The entire sequence, water-food-water, is experiential learning, with the central episode of the manna providing the key to the learning experience. The sequence is a lesson in “right” and harmonious relationships. Israel must learn to trust and depend on G-d, who with each incident “hears” and provides.

But there is more: another part of the lesson is social and ecological. When all is in balance, when our relationship with transcendence, our neighbors and the earth is harmonious, each person has according to their needs and no one can take more than what they need. We are dependent on nature, transcendence and each other, and we must learn to trust in our interdependence.

The Israelites are to gather an extra portion on Friday since there will be none on the Sabbath. That which is left over at the end of the day Friday neither has worms nor stinks the next morning, and if anyone tries to gather on the Sabbath, they find nothing. Again, survival depends on trust and taking from the earth what is necessary and appropriate, fulfilling one’s needs without greed. A day without gathering…learning to trust that what’s needed will be there. This is a very different idea than saving up for a rainy day!

The story of the manna provides a glimpse of the harmonious relationships of Eden, when greed is not in the picture and each has enough for their needs, when nature and human beings are in harmony with each other and transcendence.  A weekly pause from marching and gathering and creating and building and taking care of one’s own needs reminds the Israelites they are not dominant but dependent on G-d and nature.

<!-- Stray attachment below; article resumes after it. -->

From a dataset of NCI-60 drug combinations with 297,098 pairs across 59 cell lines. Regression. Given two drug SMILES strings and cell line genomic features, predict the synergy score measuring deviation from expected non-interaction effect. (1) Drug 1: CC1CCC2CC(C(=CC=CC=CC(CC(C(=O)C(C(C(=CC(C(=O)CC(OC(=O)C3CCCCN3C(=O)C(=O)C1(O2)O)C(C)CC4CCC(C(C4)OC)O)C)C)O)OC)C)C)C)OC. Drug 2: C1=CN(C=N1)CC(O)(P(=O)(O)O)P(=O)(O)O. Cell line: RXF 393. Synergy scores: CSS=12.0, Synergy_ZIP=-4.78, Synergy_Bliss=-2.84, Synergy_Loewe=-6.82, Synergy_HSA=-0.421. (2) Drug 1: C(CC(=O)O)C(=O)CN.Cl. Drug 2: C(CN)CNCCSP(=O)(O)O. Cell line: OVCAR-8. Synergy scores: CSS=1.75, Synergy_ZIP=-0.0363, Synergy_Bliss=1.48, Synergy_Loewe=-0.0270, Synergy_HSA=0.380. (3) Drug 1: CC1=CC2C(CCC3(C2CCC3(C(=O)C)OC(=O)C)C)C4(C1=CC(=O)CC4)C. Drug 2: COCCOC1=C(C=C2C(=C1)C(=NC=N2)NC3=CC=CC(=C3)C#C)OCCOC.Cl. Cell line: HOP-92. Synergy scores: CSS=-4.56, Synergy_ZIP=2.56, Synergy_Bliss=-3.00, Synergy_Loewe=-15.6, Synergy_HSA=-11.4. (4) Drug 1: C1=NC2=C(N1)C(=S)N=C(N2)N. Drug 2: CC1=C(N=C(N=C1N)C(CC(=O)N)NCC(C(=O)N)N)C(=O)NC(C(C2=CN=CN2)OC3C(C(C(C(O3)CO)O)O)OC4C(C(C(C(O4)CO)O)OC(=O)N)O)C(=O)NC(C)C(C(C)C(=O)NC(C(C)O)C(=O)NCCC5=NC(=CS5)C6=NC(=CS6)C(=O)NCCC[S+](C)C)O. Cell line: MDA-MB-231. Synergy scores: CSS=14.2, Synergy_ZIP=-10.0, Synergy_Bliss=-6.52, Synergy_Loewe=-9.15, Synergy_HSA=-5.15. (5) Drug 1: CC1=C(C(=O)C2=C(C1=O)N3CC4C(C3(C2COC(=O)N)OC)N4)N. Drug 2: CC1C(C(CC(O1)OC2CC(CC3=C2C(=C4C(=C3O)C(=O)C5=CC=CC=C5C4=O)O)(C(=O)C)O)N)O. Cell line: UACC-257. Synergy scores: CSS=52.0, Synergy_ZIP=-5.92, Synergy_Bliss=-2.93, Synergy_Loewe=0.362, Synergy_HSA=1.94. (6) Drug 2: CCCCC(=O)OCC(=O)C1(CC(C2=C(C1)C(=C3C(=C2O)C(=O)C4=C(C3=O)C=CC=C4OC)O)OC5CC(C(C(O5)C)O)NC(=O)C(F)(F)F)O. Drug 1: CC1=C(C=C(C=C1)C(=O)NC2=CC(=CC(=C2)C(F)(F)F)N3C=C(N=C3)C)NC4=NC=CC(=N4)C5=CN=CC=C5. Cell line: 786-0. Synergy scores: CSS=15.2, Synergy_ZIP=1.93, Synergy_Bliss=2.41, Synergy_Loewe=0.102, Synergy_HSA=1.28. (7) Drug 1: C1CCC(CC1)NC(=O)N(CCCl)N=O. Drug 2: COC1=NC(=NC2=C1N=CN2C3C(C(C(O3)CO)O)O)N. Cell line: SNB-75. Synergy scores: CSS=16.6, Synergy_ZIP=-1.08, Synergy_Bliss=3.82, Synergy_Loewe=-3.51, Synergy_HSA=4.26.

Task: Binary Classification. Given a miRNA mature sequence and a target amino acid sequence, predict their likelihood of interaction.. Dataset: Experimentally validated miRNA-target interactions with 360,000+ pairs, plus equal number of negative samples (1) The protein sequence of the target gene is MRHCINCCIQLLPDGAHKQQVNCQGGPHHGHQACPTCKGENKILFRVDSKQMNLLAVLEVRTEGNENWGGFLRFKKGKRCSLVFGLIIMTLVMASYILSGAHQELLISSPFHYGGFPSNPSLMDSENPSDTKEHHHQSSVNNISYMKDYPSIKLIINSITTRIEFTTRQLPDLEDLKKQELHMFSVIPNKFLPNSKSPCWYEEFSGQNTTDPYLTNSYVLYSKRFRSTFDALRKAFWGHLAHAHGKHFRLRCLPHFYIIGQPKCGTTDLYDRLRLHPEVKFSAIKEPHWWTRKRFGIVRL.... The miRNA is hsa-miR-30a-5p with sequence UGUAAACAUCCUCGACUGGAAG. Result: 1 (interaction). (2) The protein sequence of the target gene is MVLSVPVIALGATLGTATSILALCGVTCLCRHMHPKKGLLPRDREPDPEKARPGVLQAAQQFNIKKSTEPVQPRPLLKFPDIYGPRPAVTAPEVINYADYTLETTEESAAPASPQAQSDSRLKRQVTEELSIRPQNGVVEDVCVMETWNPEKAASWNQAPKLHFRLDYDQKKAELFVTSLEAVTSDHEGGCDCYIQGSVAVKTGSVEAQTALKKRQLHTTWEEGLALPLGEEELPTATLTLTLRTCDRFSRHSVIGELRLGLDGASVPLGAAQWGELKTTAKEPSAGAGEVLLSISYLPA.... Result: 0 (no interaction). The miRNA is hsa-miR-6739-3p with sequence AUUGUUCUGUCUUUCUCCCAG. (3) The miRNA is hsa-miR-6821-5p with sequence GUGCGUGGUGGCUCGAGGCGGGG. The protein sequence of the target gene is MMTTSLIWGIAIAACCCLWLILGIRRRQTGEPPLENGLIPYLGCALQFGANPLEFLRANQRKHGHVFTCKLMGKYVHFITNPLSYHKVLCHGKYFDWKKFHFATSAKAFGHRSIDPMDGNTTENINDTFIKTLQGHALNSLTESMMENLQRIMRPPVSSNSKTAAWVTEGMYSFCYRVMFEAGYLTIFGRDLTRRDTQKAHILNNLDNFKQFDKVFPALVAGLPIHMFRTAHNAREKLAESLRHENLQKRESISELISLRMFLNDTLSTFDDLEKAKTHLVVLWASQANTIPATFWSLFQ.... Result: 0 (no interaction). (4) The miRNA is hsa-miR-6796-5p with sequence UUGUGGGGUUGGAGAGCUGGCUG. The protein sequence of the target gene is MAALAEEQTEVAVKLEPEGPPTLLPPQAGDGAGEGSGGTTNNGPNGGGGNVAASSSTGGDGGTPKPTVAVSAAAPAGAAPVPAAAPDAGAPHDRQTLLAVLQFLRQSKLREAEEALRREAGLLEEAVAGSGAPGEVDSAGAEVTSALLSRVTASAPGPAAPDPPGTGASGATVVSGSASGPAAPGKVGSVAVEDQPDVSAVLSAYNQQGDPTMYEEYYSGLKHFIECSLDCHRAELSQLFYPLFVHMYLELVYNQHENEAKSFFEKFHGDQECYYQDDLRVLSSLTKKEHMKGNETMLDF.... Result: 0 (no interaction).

Moses tells the Israelites to enshrine a jar filled with one omer of manna, putting it “before the Lord,” as a reminder throughout the generations of this balance, this interdependence, this time when all receive according to their needs and no one can rape the earth or their fellow Israelites. The center point of the manna, between the waters, tells us that for a time, the harmonious relationships of Eden are restored. Sadly not everyone gets the message or the experience, and so they move on to more drought. Even that, though, is not an ending.